By Daniel Bosley
In the Maldives, to be called ‘dhooni’ (bird) is a term of affection. When everything is going well in your marriage, you’re a bird, but when things turn sour, you might become a crow.
For while most of the Maldives’ many bird species are considered harmless - except maybe the tricky Maakana - the House Crow, or kaalhu, is labelled a pest. When your other half drops the ‘dhooni’ and starts calling you ‘bodu kaalheh’, it’s probably time to pack a bag.
But maybe there’s still hope. After all, the relationship between people and crows in the Maldives does go back a long way.
Mythical stories of the Maldives’ earliest known king, Koimala, often feature a crow helping the prince and his bride navigate their way to Male’; the species is also referred to as the Indian - or Ceylon - crow, mirroring the continued confusion over Koimala (and Dhivehi) heritage.
But crows weren’t only for exiled royalty, as ancient seafarers across the world are thought to have used them to spot far-off land; the terms ‘crow’s nest’ and ‘as the crow flies’ are thought to have originated this way.
Both the humans and the crows now found themselves in the Maldive islands without any natural predators (Malabaris and Portuguese don’t really count) and their numbers grew rapidly. As opportunistic omnivores known to be both sociable and (sometimes) intelligent, the new animals flourished in close proximity to their fellow travellers...and the crows benefitted too!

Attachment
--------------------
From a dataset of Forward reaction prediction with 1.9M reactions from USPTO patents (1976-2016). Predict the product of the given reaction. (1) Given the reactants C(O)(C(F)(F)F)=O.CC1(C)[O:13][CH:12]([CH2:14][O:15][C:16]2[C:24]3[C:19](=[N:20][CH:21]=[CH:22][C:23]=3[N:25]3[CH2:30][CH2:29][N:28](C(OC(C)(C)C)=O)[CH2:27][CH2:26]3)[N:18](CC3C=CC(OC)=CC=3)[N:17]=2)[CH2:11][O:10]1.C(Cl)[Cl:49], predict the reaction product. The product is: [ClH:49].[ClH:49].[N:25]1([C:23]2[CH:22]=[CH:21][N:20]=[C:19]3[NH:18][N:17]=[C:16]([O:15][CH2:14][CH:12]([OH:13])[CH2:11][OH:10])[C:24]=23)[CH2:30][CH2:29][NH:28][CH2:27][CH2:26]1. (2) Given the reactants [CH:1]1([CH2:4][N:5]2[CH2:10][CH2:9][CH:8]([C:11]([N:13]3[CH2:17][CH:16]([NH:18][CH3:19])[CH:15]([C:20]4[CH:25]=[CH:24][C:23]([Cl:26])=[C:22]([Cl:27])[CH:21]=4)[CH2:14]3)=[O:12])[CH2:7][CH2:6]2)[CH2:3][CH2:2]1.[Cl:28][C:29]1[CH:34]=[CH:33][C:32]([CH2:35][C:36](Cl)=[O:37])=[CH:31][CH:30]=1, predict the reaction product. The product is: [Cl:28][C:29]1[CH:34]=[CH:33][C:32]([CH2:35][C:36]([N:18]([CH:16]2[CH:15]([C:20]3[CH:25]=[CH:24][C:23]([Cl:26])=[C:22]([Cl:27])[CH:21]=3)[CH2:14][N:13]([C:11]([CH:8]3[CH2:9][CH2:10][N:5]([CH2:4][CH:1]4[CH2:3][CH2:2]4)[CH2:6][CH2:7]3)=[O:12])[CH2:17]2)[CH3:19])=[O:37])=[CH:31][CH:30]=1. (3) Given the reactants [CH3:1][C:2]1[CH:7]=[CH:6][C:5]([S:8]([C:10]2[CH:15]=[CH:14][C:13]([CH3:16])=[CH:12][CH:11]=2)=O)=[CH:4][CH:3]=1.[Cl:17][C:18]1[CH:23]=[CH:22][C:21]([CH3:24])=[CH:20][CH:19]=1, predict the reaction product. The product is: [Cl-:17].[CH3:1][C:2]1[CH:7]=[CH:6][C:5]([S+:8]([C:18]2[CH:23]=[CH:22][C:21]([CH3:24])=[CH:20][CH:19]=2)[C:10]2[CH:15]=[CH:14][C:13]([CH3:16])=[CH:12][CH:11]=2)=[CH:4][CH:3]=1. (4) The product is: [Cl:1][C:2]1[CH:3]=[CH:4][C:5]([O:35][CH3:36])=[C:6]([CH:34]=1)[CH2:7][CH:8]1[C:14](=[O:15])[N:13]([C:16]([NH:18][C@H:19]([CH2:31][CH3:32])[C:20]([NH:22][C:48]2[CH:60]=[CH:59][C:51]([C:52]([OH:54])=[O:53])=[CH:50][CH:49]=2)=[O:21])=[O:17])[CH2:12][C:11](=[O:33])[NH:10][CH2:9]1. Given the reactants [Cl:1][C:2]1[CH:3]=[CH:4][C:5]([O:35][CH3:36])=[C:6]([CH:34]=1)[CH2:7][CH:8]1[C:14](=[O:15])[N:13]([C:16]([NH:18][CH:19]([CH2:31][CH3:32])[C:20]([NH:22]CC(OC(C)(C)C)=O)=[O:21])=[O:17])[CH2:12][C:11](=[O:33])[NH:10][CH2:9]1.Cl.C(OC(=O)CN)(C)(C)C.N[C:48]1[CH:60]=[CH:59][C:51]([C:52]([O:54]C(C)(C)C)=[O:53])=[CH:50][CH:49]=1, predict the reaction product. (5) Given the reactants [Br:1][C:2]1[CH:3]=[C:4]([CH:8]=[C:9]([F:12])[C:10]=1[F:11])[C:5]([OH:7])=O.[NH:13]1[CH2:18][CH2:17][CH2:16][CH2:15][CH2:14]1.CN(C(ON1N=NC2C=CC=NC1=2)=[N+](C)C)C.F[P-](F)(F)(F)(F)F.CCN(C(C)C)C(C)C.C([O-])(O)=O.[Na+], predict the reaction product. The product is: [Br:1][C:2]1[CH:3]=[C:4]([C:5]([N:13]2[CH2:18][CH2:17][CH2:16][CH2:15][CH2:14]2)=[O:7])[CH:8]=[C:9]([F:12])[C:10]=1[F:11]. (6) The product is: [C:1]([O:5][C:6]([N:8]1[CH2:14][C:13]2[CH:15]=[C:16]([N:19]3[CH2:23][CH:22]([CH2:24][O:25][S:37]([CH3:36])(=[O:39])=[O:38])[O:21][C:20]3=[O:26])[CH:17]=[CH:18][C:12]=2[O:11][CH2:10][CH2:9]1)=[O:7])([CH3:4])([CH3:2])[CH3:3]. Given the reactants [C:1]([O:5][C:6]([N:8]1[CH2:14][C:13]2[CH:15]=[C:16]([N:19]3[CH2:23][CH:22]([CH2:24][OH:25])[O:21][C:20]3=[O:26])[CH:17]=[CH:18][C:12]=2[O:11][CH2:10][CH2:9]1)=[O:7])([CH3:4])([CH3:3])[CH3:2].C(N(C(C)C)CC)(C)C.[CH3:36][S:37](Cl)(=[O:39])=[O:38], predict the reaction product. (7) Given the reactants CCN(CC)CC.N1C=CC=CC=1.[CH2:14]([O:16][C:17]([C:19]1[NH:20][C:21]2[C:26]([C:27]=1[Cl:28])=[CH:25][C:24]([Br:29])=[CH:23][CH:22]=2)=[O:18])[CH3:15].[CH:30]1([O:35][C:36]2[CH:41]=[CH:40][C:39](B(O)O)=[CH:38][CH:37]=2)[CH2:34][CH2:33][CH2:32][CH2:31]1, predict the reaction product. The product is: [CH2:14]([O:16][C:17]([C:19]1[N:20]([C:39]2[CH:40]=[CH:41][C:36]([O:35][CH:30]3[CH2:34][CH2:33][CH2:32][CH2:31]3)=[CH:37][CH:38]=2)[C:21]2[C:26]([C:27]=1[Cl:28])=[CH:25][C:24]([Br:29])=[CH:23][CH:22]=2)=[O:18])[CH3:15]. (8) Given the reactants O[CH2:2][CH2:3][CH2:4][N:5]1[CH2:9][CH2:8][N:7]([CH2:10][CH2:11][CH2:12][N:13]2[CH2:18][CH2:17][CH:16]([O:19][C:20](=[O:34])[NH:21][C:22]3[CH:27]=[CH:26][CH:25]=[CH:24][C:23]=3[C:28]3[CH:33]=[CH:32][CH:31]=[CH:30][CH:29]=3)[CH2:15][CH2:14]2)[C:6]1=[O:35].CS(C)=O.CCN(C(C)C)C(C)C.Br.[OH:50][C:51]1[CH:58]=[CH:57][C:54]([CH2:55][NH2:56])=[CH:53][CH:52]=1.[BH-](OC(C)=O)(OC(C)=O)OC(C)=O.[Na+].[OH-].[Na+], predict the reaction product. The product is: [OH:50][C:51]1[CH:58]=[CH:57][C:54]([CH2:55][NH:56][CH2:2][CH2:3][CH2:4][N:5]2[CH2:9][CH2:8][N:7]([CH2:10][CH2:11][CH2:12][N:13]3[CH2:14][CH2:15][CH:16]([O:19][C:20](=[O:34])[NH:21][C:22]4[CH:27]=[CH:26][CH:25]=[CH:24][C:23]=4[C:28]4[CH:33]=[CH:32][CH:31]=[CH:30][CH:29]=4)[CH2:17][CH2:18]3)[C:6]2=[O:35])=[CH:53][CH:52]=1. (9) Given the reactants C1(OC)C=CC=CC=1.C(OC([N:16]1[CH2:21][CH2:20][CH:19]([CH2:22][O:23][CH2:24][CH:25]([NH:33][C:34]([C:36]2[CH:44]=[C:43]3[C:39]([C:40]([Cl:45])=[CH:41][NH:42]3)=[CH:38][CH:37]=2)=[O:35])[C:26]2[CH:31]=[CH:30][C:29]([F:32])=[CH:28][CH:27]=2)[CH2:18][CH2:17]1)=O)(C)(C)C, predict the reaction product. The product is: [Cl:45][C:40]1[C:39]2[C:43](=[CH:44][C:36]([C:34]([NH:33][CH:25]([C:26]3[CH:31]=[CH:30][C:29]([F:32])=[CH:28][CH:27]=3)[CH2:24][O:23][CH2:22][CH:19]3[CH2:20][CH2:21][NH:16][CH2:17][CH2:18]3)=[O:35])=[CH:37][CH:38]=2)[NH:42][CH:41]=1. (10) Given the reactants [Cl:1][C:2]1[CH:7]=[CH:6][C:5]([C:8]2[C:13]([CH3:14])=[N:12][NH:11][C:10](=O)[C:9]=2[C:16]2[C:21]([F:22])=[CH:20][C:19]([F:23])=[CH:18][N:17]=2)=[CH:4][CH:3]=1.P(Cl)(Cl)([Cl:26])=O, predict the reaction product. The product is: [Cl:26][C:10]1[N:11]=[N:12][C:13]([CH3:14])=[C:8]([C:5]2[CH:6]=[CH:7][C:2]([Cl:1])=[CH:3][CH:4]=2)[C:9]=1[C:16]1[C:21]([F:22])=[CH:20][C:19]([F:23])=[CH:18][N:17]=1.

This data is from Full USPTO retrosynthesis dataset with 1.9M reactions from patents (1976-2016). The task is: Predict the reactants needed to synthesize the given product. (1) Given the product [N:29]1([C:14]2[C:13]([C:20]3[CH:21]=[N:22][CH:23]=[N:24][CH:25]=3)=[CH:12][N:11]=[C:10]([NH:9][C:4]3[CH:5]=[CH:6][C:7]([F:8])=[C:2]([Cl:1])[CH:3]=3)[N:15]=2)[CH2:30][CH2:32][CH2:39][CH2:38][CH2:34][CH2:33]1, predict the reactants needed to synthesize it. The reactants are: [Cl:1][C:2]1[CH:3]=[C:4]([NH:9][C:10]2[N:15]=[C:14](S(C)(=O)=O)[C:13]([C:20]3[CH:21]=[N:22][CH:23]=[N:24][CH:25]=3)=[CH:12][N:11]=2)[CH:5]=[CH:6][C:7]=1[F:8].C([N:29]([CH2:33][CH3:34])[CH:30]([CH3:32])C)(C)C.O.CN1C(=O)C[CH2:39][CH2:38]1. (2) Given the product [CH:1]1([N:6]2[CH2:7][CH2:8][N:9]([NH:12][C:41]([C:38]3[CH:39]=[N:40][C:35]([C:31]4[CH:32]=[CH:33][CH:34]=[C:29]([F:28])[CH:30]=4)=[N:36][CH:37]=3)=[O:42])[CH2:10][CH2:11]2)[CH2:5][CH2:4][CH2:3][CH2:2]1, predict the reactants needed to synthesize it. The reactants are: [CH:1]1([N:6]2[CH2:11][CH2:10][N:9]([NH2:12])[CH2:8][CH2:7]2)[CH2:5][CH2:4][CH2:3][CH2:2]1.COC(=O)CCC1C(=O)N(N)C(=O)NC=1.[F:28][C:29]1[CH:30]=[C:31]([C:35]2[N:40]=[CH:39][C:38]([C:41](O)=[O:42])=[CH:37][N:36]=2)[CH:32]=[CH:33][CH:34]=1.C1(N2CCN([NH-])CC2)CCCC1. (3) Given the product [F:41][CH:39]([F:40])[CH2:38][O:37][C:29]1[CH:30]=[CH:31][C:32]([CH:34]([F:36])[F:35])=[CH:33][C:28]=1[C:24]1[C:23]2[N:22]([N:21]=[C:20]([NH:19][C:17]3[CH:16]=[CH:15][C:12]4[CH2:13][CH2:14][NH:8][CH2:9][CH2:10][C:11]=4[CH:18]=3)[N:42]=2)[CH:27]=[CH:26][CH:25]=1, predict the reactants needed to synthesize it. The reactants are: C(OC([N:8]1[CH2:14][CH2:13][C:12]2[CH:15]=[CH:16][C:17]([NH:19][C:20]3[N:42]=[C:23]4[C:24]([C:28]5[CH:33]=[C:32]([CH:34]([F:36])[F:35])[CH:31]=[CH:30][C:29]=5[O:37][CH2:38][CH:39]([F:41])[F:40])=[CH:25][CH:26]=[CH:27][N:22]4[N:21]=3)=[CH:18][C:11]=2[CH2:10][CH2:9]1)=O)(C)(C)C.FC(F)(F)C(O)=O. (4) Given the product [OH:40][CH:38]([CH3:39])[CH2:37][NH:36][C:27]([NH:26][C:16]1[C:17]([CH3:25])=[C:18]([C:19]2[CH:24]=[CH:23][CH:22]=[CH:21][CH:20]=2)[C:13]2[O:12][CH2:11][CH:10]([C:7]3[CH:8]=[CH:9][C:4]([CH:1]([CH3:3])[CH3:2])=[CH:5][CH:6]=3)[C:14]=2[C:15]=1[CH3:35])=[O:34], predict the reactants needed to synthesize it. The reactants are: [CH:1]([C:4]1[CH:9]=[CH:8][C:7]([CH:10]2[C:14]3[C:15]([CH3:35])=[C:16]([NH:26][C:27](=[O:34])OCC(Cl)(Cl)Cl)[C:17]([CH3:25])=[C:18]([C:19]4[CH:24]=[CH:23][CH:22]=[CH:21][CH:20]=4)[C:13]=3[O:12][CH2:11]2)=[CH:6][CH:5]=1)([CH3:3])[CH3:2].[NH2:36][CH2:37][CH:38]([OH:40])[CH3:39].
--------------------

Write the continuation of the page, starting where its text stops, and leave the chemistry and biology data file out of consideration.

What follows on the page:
The honeymoon was soon over, however, and as domestic life began, relationship trouble started. The birds played a useful role in pest control, consuming unwanted insects, plants and waste from the villages, but as the humans began to pursue careers in agriculture, they came to feel that the crows were holding them back. What used to be cute was now just annoying.
As the tension grew in paradise, attempts to cull the crow population failed. Efforts to kick the crows out of Fuvahmulah, for example, seemed to upset the natural ecosystem, giving rise to a more damaging species of beetle and casting doubt over the wisdom of this trial separation. Scarecrows still continue to offer relationship counselling on the island’s watermelon patches.
Further south, however, it seems the humans successfully divorced the kaalhu some time ago. Lesser-heard local legends suggest it was one of the early Arabic scholars who introduced the people to the dhondheeni, or White Tern - a species found exclusively in the southernmost atolls.
The attractive, but fiercely possessive, dhondheeni is thought to be the reason there are so few crows in Addu atoll, with the new suitors having driven out the old. The fairy tern has since become a symbol of the south, though some surely regret the split. The loss of crows, and their nests, has left nowhere for the Asian Koel to lay its eggs, and so the distinctive call of these cuckolded cuckoos is a rarity in Addu atoll.
The breakdown in human-crow relations was perhaps best demonstrated in 2012, at the height of political tension in the capital, when the furious opposition were searching for a symbol to represent those they felt had stolen power from them.
They chose the crow, introducing a cage full at their protest site in Male’.
And so, it seems the differences between people and crows may be irreconcilable, but, as neither appears to be going anywhere soon, this marriage of convenience will have to continue.
Editor’s Note: “Two Thousand Isles” is a collaboration between Maldivian photographer Aishath Naj and her husband, British writer Daniel Bosley in partnership with Mihaaru to document the untold stories of the Maldive islands.